This article is taken from the August/September 2021 issue of The Critic. To get the full magazine why not subscribe? Right now we’re offering five issue for just £10.
Until recently, most people (including me) would not have known that much of the City of Westminster is lit not by electric street lights, but by Victorian gas lamps.
As you walk along the north side of The Mall, cross St. James’s Park, browse the shops in Cecil Court at dusk or wander up some of the alleyways off St. Martin’s Lane, your path is lit not by the bright, white light of electricity, but the softer, more numinous light of gas lamps which have been there since the nineteenth century and provide a sense of the old Victorian city, now so at risk from being turned into a poor man’s version of Dubai.
The idea of gas lighting and the lamplighters who lit them each evening are very much a feature of Dickensian London
The technology of lighting streets with gas was originally a late eighteenth-century invention. London’s first gas lamps were installed in Pall Mall on 28 January 1807 by Frederick Winsor, an ebullient German inventor.
Born Friedrich Albrecht Winzer in Braunschweig in 1763, he arrived in London in 1799, travelled to Paris in 1802 — the year of the Treaty of Amiens — and returned to London in 1803, patenting an apparatus for making gas lights the following year. In 1807, he established the so-called “New Patriotic Imperial and National Light and Heat Company”.
Winsor was a passionate advocate for gas lighting, giving enthusiastic public lectures at the Lyceum Theatre and publishing pamphlets in support of the invention. But he was ousted from the management of the Gas Light and Coke Company, which he helped establish, moved back to Paris in 1815, and was buried in Père Lachaise Cemetery. He is now scarcely remembered, with only a commemorative monument marking his importance for the history of gas lighting in Kensal Green Cemetery.
Gas lighting was introduced not only in London, where some of the lamps by Carlton House Terrace and in Birdcage Walk still have the arms of George IV, but also internationally, in Newport, Rhode Island in 1805, in Baltimore in 1816 and Paris in 1820.
The idea of gas lighting and the lamplighters who lit them each evening are very much a feature of Dickensian London — the lone gas lamp lighting the way for travellers through thick London fog.
The profession of lamp lighter, who lit the lamps at dusk and turned them off in the morning, was already old enough in 1838 for Dickens to have written of them “clinging to old ceremonies and customs which have been handed down among them from father to son since the first public lamp was lighted out of doors”.
Gas lighting began to face the competition of electricity during the 1870s, with many cities preferring the cleaner, brighter and easier to maintain alternative.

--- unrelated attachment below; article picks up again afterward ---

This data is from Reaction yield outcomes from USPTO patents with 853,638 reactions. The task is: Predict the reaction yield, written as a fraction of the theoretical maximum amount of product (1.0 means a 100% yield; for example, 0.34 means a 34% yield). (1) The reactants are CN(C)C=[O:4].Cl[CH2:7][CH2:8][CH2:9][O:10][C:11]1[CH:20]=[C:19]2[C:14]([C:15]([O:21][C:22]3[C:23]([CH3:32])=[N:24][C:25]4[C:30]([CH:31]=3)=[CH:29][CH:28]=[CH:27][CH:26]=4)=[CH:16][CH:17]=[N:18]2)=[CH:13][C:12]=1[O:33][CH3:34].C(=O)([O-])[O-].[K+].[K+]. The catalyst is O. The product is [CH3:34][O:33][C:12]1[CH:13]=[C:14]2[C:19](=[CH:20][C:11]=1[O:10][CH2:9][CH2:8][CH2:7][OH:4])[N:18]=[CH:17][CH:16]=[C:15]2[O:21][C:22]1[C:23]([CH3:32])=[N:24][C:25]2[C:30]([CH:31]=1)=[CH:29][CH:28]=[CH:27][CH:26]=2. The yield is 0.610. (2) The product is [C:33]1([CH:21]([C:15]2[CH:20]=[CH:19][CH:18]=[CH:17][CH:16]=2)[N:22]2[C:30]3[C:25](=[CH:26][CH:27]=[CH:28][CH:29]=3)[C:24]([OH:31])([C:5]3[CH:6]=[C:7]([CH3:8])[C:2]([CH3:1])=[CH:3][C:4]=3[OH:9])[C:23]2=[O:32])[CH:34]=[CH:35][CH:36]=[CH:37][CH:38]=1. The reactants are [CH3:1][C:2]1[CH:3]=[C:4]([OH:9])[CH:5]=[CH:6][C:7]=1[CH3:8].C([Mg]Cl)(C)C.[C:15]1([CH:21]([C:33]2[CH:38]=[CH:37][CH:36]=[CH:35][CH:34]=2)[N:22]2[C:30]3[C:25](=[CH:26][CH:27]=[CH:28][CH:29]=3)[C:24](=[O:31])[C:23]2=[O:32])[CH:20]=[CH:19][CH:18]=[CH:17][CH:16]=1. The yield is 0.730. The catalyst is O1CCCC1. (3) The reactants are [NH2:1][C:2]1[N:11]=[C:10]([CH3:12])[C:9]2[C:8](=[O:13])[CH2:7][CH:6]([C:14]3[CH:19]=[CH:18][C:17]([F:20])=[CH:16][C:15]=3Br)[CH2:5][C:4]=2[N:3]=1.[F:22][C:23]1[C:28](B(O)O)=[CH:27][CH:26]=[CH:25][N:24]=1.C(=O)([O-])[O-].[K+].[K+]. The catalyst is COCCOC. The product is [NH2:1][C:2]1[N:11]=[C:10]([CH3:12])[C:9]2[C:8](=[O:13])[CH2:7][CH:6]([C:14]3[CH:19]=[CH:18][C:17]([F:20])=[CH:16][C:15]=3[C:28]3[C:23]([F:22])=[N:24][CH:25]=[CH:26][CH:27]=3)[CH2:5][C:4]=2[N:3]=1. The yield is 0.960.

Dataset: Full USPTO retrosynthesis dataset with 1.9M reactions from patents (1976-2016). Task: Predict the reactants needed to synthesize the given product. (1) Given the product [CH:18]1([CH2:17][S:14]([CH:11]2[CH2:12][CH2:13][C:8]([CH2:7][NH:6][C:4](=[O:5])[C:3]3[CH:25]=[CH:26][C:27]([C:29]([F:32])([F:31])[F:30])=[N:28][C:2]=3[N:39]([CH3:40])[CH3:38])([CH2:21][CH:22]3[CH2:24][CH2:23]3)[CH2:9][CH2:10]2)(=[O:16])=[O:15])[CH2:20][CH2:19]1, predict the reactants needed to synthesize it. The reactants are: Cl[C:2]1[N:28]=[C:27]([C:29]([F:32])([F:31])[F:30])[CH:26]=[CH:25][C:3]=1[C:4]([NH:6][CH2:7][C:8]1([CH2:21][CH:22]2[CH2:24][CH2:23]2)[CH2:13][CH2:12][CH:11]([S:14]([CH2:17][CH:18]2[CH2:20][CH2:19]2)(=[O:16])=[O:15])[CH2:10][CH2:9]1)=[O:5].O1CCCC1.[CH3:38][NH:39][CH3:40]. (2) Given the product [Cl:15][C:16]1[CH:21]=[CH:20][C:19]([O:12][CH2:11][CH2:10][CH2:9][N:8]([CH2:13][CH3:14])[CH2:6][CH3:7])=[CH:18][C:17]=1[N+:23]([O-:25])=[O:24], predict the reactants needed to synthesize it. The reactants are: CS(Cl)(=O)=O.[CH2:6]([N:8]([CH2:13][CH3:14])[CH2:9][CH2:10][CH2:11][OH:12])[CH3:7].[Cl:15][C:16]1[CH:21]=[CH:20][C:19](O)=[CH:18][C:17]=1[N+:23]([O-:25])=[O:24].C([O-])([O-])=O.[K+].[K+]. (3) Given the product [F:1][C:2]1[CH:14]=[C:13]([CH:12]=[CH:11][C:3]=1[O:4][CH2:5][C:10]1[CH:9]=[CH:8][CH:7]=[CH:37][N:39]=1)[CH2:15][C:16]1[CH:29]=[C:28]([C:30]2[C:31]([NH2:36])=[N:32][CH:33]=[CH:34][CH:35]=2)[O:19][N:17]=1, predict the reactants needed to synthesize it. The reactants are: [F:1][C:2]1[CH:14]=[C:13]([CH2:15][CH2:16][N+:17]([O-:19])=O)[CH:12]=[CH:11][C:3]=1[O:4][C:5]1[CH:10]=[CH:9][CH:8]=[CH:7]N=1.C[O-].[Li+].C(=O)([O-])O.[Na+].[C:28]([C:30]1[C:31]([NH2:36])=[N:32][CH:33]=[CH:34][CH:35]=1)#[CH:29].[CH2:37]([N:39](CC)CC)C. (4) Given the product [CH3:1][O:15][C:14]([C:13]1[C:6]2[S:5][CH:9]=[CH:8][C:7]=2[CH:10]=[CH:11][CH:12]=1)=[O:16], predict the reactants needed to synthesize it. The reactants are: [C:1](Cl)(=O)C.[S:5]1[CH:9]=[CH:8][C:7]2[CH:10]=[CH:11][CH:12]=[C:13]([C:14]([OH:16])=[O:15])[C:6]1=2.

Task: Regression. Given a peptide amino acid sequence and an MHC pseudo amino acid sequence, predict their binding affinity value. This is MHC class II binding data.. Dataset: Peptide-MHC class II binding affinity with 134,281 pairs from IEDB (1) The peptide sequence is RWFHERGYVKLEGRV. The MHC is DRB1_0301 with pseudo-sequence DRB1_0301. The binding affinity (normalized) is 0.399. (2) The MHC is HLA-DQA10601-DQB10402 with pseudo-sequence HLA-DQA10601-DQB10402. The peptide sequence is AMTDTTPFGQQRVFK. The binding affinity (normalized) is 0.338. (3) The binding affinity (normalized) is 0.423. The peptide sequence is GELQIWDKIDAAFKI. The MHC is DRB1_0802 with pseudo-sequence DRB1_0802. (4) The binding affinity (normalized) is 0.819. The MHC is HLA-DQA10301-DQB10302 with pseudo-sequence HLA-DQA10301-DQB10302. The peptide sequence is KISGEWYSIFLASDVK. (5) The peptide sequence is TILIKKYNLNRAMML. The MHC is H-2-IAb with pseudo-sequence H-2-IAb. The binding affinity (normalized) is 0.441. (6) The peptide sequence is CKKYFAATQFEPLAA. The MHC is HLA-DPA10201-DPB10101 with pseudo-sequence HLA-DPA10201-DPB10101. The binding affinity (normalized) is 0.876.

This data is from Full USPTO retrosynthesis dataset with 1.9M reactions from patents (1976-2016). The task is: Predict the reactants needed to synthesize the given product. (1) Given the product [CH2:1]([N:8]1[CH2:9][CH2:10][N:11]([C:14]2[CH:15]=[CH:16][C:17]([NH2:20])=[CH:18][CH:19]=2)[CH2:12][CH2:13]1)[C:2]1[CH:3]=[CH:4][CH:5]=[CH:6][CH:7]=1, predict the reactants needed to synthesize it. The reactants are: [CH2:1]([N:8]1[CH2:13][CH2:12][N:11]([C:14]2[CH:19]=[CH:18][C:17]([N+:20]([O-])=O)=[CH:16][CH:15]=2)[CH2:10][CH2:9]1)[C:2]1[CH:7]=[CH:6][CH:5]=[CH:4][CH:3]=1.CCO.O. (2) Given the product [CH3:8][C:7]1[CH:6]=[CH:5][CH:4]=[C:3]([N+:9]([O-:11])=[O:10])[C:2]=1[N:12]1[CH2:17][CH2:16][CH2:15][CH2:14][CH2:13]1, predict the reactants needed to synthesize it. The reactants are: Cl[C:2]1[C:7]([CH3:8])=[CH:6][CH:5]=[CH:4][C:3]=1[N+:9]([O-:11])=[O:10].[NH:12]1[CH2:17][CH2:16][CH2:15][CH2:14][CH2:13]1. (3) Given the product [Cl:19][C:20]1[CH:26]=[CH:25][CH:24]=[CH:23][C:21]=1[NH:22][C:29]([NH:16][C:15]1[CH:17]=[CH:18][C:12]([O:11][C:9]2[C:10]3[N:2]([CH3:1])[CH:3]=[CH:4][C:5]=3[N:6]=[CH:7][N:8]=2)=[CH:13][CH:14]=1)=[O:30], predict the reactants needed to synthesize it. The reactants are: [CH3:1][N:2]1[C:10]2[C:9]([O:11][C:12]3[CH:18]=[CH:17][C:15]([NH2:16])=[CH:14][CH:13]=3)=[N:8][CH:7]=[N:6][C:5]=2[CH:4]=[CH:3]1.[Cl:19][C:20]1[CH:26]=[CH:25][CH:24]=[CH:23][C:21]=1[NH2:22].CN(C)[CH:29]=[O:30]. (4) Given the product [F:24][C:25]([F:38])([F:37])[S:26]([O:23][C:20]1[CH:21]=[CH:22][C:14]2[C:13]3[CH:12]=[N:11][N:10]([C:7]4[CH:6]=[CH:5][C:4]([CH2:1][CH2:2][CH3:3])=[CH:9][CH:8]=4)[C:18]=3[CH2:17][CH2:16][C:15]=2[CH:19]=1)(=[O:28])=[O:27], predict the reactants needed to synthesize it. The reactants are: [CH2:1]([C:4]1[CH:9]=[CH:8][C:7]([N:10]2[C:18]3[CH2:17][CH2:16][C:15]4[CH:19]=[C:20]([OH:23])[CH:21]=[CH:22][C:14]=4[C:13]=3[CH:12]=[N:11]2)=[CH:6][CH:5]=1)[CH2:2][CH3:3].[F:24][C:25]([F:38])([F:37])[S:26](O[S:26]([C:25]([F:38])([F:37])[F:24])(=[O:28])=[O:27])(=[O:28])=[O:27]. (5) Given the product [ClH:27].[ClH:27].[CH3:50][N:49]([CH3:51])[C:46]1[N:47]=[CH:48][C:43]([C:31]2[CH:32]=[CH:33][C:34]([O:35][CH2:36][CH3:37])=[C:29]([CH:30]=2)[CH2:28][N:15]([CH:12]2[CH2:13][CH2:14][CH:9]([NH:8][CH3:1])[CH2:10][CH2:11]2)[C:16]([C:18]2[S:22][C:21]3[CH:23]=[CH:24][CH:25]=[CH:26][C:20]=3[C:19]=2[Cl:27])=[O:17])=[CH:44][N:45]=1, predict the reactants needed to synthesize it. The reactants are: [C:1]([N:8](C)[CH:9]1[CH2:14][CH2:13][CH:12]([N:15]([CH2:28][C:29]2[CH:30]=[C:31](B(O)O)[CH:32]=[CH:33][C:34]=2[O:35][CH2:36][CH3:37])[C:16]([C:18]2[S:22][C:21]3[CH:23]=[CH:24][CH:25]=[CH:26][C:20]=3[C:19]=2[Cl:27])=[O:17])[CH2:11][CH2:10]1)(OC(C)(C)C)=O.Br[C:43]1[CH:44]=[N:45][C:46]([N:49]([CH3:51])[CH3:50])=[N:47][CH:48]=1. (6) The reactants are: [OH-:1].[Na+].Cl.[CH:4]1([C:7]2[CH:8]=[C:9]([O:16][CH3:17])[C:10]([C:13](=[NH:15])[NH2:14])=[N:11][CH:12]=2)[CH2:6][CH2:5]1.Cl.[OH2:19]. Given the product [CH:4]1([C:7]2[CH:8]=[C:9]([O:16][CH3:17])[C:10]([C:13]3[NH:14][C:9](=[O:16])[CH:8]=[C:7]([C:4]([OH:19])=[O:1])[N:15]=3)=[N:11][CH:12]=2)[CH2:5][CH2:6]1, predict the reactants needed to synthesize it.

But some, including London, preferred gas which was cheaper and thought to provide a better, more mellow light. Robert Louis Stevenson published an essay in 1881, “A Plea For Gas Lamps”, in which he lamented the “ugly blinding glare” of electric light.
When the statue of the Queen Mother was unveiled on The Mall, the Royal Family expressed a wish that it should be lit by gas, not electricity
In 1974, Westminster City Council decided to abandon its remaining gas lights, but was persuaded to retain them following a vigorous campaign involving the young Dan Cruickshank. This was in the early days of a conservation movement anxious to preserve relics of Victorian London after a decade when Euston Station had been demolished and St. Pancras nearly followed it. Victoriana was returning to fashion, and there was a belief that it was sensible to keep as much as possible of the history of the city, rather than wipe it out.
When the statue of the Queen Mother was unveiled on The Mall, the Royal Family expressed a wish that it should be lit by gas, not electricity. As recently as 2013, Westminster produced a pamphlet which showed where to find gas lights, including outside the Palace of Westminster and in Dean’s Yard, viewing them as historic attractions. Many of them have been listed.
But now, Westminster City Council, under the cloak of Covid and presumably hoping that no-one will notice, has embarked on a project to replace gas lamps with electric, starting in the courtyards off St. Martin’s Lane, stripping out the gas lamps in Martlett and Crown Courts in March 2020 and recently sending workmen into Cecil Court to investigate how to make the change.
Without public consultation or any democratic process — one wonders if the councillors themselves have been informed — the Council must have decided that gas lamps are past their sell-by date. It wants them removed and replaced with electric ones without investigating whether there are cheaper and better ways of managing them. Or, indeed, whether bright white light is necessarily more energy efficient than the soft, mellow light provided by gas.
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